Govt’s medicines boost paying off for New Zealanders


Pharmac’s plan to fund the cystic fibrosis medicine Trikafta is another example of the Government’s boost to the medicines budget helping New Zealanders, says Health Minister Andrew Little.

“Pharmac, not politicians, makes the decisions on what treatments to fund, but politicians decide what funding to provide to Pharmac, and health is always a priority for Labour governments,” Andrew Little said.

“Since 2017, we’ve increased the medicines budget by 43 per cent, letting Pharmac make more than 200 medicines available for thousands of people.

“Trikafta is the latest of those medicines. It has the potential to not only greatly improve quality of life for people with cystic fibrosis, but also extend their lives by up to 27 years.

“This is fantastic news for them and for their families, and comes on top of other recent announcements, like a plan to fund the spinal muscular atrophy medication Spinraza and a call for proposals for late-stage lung cancer medicines.

“It shows what a difference the Government’s budget boost is making. When we came into Government, the medicines budget – like other parts of the health system – had been starved of investment, despite record population growth.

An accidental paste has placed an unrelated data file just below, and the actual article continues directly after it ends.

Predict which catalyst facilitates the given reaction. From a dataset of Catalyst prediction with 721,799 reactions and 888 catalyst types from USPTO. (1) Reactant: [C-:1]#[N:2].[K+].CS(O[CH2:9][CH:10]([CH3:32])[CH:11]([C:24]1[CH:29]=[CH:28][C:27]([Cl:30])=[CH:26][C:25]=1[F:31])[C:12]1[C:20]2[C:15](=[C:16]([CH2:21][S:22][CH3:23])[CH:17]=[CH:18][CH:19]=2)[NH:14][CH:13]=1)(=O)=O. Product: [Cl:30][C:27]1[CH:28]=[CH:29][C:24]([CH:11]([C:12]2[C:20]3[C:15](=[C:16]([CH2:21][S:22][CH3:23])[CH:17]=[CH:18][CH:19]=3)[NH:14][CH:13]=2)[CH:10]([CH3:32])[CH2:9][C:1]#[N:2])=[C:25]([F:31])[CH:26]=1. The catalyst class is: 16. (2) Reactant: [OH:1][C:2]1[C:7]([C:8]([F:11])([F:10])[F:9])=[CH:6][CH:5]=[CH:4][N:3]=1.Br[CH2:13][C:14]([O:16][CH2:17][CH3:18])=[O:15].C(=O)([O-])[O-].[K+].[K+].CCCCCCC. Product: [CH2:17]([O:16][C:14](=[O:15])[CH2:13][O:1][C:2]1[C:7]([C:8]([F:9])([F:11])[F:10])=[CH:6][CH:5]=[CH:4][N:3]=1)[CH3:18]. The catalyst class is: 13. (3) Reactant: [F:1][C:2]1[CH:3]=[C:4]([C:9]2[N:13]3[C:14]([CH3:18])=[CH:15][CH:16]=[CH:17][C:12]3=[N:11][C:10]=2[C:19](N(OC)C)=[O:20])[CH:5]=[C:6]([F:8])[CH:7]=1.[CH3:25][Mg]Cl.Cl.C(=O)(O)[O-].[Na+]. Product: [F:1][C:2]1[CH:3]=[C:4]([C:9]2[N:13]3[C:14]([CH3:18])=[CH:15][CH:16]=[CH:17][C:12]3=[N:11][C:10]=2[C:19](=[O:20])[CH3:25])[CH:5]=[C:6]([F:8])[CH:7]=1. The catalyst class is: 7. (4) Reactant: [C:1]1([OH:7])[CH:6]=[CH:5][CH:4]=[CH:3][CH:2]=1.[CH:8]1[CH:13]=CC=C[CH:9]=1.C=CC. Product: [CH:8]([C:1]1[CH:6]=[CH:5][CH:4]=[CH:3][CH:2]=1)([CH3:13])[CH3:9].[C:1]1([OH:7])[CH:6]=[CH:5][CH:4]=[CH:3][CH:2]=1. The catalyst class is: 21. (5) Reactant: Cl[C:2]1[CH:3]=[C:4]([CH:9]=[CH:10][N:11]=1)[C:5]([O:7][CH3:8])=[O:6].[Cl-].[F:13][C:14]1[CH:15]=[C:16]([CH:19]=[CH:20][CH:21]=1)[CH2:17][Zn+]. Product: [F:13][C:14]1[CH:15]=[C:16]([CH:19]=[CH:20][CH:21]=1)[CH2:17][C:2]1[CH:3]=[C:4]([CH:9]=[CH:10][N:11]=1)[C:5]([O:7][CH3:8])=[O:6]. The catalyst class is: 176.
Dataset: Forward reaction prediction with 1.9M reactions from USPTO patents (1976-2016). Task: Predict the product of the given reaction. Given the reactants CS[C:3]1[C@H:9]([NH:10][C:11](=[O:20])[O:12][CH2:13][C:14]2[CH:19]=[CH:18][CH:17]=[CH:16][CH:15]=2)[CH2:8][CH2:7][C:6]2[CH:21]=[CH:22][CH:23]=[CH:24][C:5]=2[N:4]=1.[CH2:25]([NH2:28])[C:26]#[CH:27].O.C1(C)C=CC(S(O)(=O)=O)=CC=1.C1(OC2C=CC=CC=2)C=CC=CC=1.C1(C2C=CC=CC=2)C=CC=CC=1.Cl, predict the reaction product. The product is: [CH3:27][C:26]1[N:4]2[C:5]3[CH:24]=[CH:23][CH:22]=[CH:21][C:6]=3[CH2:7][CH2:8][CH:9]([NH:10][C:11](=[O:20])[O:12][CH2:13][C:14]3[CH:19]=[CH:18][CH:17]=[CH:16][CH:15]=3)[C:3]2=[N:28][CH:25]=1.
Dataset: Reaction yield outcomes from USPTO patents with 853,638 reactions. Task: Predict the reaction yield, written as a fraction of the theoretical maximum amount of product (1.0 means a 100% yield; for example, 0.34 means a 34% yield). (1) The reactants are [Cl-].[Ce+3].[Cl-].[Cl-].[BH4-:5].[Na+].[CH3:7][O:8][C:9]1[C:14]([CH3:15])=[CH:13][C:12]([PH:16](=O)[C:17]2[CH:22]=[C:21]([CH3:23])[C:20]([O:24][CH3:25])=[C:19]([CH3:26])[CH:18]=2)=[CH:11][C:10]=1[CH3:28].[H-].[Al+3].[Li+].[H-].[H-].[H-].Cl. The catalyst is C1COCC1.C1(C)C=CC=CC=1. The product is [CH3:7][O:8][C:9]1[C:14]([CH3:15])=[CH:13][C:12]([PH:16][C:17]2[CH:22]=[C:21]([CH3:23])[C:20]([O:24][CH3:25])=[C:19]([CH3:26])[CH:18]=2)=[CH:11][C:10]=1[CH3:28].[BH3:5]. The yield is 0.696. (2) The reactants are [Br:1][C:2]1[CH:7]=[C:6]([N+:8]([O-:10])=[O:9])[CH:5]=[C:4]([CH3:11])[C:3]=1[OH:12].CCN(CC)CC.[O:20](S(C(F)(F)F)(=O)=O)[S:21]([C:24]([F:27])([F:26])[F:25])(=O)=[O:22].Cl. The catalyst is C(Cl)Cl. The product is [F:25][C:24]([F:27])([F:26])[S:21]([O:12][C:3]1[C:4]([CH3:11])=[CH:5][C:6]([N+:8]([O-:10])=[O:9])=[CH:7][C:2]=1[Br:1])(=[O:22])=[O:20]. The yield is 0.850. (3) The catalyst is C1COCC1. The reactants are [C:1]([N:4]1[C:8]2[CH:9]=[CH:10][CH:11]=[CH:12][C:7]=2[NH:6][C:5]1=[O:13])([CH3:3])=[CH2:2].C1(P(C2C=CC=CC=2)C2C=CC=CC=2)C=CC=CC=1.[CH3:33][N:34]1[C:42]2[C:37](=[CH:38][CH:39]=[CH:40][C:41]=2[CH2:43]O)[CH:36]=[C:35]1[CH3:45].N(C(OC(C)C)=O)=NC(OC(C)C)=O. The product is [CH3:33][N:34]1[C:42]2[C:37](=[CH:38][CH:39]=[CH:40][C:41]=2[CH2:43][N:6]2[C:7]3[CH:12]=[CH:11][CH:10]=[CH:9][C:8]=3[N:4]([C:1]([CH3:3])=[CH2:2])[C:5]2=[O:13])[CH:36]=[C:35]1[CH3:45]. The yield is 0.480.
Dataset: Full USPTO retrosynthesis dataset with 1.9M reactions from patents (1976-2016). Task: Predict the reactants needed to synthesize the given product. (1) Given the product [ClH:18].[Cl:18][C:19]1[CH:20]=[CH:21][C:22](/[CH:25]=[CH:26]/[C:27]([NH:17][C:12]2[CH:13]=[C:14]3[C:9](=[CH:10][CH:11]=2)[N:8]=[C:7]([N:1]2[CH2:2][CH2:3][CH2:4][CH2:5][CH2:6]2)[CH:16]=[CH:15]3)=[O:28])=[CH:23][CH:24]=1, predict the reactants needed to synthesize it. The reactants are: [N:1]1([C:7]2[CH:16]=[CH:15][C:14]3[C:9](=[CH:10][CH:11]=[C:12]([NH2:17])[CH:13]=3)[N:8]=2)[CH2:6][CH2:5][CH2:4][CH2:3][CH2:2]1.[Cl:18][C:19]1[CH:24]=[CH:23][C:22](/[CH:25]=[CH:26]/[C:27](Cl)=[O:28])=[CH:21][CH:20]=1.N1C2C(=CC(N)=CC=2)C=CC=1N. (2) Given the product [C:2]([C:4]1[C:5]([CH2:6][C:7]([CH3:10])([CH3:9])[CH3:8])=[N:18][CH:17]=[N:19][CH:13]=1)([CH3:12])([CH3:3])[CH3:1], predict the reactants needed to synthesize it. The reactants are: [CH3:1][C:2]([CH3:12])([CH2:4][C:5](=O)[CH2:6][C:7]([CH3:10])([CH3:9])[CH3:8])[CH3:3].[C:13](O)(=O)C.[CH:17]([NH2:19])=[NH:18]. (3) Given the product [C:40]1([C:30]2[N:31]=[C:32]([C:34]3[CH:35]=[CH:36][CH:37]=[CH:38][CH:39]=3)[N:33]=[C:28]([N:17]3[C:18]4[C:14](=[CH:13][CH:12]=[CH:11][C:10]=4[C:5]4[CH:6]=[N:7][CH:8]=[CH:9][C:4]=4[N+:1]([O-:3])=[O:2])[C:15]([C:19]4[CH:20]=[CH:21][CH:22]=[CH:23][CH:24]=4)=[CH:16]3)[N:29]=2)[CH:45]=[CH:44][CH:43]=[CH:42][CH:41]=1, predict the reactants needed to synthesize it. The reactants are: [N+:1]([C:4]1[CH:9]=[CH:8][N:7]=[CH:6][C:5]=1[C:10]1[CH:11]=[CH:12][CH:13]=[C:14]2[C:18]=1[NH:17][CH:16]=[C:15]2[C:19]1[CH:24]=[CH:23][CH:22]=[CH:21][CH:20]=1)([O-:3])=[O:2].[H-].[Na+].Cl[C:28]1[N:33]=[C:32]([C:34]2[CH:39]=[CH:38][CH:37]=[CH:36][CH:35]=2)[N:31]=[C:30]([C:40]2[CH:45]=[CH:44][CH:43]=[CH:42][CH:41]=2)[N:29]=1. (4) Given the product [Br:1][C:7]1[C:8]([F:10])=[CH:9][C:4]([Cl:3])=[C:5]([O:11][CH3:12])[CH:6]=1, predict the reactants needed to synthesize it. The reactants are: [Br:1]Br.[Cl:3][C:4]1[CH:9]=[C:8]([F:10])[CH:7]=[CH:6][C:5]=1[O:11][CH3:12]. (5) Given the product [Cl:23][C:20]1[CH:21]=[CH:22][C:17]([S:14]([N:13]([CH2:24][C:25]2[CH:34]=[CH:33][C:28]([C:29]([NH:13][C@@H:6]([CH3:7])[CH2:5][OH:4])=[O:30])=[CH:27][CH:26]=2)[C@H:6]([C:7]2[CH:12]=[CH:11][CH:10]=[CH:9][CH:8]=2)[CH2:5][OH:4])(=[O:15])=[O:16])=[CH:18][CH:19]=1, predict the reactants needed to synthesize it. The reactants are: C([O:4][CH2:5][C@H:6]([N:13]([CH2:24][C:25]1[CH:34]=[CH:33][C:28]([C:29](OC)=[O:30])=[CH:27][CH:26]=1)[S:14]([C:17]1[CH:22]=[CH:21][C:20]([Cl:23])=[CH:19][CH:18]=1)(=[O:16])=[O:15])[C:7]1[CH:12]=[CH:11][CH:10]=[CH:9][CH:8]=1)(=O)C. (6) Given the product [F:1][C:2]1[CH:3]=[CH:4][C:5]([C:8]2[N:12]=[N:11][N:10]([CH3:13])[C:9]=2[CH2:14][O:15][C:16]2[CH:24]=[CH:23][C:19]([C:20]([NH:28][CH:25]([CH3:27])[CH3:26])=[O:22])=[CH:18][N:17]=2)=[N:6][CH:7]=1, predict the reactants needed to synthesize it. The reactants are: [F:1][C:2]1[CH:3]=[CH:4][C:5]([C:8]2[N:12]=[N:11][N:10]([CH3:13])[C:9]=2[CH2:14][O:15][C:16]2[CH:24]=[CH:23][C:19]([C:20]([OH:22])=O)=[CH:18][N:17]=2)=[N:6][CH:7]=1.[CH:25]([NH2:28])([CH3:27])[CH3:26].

“We’re fixing that. In 2020, we promised we’d increase Pharmac’s budget by $200 million over four years. We’ve kept that promise, and on top of that put in $71 million more this year, with another $120 million boost is in the pipeline for next year.

“The medicines budget is now 43 per cent bigger, under the Labour Government, than it was when we were elected in 2017. This means better access to medicines and treatments for New Zealanders, helping people lead healthier lives.

Editor’s notes:

  • Today’s announcement by Pharmac is the next step in the process to make Trikafta available for New Zealanders with cystic fibrosis.
  • Pharmac has reached a provisional agreement with medicine supplier Vertex to fund Trikafta for people with cystric fribrosis who are aged six and over, and who meet eligibility criteria.
  • Funding of Trikafta is proposed to start from 1 April next year.
  • Pharmac says the evidence shows treatment with Trikafta significantly improves lung function and other symptoms of cystic fibrosis.
  • Trikafta, a tablet taken twice a day, is a combination of elexacaftor, tezacaftor and ivacaftor.
  • The Government’s funding boost has allowed Pharmac to make an extra 201 funding decisions since 2017/18, including 68 new listings and the widening of access to 133 treatments, with more to come.
  • The package of treatments Pharmac is now consulting over has been possible because of an additional facility the Government has made available for future years, to ensure certainty of funding.